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Stories by a short, fat bastard

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Around The World In 80 Beers Episode 109: Eagle IPA
An Around The World special edition.

Wells Eagle IPA

Pours a clear, dark reddish amber with a medium-sized head. Some carbonation is visible.

First sip: A lot of hops up front that almost overwhelms the mild malt. Quite an astringent aftertaste and lingering bitterness. A little carbonation fizz on the tongue.

This is a little too bitter with not enough malt. It's nice enough but I'm not real impressed. I suppose it's a good beer for a hot summer's day but not for a cold, wet spring evening.

Not a yummy beer. I am disappointed.

Wells Eagle IPA
Young & Wells Ltd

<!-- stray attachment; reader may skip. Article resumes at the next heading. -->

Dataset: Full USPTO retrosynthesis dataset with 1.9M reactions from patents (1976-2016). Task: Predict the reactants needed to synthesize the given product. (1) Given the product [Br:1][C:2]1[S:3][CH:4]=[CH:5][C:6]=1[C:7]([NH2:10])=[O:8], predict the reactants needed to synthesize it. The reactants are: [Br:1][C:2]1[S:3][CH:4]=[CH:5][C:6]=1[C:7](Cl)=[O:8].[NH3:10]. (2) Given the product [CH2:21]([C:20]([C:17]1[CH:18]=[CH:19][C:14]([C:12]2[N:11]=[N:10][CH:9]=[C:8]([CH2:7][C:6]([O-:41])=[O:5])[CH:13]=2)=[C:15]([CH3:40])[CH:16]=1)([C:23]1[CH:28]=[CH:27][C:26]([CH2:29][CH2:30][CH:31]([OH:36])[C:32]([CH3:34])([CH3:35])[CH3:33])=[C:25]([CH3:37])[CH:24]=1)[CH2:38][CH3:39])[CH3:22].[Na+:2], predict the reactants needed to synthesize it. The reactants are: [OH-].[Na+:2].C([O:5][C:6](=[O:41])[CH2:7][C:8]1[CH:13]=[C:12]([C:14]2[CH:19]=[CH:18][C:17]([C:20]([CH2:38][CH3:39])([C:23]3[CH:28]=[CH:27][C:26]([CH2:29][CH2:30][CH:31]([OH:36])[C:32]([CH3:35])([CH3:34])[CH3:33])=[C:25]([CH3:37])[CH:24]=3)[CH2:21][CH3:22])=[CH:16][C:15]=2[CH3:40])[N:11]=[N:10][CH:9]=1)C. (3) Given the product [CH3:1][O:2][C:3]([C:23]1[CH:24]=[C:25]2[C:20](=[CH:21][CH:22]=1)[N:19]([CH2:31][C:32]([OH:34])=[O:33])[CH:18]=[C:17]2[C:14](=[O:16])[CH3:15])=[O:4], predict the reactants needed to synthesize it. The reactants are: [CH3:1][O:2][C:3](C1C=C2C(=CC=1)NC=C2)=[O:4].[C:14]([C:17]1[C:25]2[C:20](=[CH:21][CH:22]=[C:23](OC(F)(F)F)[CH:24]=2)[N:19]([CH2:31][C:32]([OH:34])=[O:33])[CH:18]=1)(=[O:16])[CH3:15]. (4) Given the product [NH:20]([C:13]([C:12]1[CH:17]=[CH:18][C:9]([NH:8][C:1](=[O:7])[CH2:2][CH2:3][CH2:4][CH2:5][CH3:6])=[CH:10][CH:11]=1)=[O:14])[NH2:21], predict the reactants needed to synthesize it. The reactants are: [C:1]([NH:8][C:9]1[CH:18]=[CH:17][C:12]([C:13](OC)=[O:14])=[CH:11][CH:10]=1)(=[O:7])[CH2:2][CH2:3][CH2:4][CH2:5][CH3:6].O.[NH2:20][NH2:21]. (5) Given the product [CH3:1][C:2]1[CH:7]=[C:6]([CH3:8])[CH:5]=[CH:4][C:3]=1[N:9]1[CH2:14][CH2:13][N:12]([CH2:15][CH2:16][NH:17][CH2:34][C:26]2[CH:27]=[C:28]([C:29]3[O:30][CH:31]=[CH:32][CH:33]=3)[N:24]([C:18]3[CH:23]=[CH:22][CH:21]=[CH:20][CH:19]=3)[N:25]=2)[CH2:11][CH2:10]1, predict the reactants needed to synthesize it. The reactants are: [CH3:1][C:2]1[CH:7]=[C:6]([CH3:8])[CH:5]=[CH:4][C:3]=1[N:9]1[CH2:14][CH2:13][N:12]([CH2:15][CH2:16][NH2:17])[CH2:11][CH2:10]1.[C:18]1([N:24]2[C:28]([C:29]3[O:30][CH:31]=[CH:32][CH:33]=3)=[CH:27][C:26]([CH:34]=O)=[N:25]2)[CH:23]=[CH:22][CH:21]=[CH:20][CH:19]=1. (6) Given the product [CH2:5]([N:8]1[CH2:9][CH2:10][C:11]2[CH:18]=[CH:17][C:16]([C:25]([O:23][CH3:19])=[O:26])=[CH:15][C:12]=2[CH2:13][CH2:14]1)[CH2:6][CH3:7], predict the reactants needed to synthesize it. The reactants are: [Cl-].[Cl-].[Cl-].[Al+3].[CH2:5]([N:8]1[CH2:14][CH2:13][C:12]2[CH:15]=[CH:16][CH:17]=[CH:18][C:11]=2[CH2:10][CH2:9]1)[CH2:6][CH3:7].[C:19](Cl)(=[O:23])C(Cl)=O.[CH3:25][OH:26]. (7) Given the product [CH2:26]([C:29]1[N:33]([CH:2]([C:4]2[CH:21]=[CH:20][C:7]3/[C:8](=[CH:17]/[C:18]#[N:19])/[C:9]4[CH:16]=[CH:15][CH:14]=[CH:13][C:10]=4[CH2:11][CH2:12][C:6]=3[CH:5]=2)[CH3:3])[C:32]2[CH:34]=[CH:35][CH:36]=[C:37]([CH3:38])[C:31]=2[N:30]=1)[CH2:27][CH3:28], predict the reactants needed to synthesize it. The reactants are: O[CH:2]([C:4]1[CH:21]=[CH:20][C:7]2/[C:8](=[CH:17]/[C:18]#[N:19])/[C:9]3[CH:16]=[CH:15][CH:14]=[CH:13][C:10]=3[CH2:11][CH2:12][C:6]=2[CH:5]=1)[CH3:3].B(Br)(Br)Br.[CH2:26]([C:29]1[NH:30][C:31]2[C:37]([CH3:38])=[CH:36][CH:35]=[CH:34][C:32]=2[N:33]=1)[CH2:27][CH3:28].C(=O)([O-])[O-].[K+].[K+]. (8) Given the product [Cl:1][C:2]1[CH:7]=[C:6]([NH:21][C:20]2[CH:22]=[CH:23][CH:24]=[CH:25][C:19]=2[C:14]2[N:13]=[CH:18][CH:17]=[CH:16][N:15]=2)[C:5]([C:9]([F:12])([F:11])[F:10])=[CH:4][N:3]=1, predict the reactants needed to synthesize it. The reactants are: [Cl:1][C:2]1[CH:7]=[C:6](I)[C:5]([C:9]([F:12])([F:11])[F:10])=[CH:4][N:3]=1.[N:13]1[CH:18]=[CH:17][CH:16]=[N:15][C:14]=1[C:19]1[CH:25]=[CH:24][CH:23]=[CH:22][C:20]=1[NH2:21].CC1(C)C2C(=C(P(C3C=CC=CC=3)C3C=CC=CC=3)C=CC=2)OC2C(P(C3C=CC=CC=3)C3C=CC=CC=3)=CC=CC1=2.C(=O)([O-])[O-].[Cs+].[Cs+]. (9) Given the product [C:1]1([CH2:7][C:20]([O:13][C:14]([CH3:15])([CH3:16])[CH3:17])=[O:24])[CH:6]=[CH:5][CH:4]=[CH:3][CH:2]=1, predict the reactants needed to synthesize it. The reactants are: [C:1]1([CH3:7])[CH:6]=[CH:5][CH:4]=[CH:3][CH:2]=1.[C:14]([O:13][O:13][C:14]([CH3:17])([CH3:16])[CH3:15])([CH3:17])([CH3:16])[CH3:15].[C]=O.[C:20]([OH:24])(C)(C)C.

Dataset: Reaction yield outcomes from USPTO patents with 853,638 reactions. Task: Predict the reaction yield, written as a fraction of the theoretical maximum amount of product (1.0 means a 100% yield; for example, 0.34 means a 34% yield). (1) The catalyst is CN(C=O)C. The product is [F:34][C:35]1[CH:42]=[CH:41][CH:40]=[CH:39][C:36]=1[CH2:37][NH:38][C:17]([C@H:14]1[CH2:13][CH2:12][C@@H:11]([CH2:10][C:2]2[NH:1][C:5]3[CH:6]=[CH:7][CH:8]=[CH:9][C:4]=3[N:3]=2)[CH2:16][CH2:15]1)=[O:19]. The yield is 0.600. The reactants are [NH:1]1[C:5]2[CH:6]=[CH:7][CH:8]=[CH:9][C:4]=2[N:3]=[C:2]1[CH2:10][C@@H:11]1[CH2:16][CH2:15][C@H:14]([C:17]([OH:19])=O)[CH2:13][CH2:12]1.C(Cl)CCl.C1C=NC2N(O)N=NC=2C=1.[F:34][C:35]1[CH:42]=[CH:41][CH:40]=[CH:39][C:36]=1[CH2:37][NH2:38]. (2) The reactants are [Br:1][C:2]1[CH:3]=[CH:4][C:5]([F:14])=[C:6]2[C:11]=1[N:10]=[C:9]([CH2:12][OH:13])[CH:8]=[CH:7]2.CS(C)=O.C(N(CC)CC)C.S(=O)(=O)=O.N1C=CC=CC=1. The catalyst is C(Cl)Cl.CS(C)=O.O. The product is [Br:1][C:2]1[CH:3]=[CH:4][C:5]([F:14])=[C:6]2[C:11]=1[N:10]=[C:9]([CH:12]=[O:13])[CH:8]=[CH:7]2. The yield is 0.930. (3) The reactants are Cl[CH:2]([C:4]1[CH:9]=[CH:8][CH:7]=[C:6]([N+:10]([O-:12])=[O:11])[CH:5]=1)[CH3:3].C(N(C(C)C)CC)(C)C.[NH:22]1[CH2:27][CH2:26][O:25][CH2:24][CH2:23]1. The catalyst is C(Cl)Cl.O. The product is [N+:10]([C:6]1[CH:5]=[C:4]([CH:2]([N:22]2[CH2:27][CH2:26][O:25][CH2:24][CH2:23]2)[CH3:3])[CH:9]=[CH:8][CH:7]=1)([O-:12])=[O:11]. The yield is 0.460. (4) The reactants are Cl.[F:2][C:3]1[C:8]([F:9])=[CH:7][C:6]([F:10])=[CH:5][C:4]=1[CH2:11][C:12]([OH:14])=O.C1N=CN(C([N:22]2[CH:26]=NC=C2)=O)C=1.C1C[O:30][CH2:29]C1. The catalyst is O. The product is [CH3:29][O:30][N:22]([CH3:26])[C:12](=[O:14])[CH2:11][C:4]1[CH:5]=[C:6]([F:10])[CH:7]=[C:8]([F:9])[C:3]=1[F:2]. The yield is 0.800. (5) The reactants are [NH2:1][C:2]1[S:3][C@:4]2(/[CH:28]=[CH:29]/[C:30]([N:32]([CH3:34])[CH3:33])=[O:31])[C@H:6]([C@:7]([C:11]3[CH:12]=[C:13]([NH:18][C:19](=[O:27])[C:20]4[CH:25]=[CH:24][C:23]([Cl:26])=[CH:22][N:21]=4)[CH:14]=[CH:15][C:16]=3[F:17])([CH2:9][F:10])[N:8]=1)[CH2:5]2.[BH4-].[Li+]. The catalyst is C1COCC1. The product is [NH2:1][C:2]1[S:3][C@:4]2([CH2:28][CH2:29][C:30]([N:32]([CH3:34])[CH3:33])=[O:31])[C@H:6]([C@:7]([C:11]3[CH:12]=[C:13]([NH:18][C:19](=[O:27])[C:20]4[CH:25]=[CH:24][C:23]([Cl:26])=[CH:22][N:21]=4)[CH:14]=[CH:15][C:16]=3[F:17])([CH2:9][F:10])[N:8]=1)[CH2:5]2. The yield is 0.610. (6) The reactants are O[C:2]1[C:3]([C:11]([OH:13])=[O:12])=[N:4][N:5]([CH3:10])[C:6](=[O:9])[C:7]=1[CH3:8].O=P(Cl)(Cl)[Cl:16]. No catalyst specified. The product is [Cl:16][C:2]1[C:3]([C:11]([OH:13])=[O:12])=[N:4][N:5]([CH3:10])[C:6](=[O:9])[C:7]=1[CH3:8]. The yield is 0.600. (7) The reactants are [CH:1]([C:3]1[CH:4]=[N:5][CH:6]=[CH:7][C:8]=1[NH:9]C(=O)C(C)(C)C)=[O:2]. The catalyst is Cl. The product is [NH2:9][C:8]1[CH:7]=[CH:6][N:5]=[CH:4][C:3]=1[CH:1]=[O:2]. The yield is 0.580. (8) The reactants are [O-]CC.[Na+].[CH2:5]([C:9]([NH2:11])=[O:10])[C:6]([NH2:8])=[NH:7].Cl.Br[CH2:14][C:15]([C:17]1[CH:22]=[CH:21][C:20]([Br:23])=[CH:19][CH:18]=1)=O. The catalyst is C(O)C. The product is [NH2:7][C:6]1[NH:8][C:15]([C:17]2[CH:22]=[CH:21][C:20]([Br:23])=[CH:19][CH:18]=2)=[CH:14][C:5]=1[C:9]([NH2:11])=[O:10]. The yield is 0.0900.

3.6% Alc/vol
500ml bottle

Wells Eagle IPA

Same again, sir? No.

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If you don't like bitter, avoid IPAs and all of their kind. India ales had to survive the trip to India, all the way from the British Isles, so they loaded them up with as much hops as people could stand. Originally, they were meant to counter the sweetness of the malt, and bring in other flavors. But when they noticed that hoppy beverages lasted longer, they started using them for that purpose almost exclusively. The brews kegged up and shipped to India were probably viewed by the locals in much the same way you did? But once you start to realize that you're never going to touch another drop for the next 10 to 15 years unless it's been hopped to death, you learn to like it.

Also, much the same way that humans have begun ripping out their internal organs with dangerously hot pepper concoctions, the IPA market is suffering a similar fate. There are now competitions to see how bitter one can make your ale before it induces spontaneous projectile vomiting.

Ergo, you get concoctions like this.

Edited at 2012-04-28 10:37 pm (UTC)

I do like bitter beers, and I have had some seriously hoppy beers - I've tried Sierra Nevada Torpedo - but this one really disappointed me. I expected more from an English ale.

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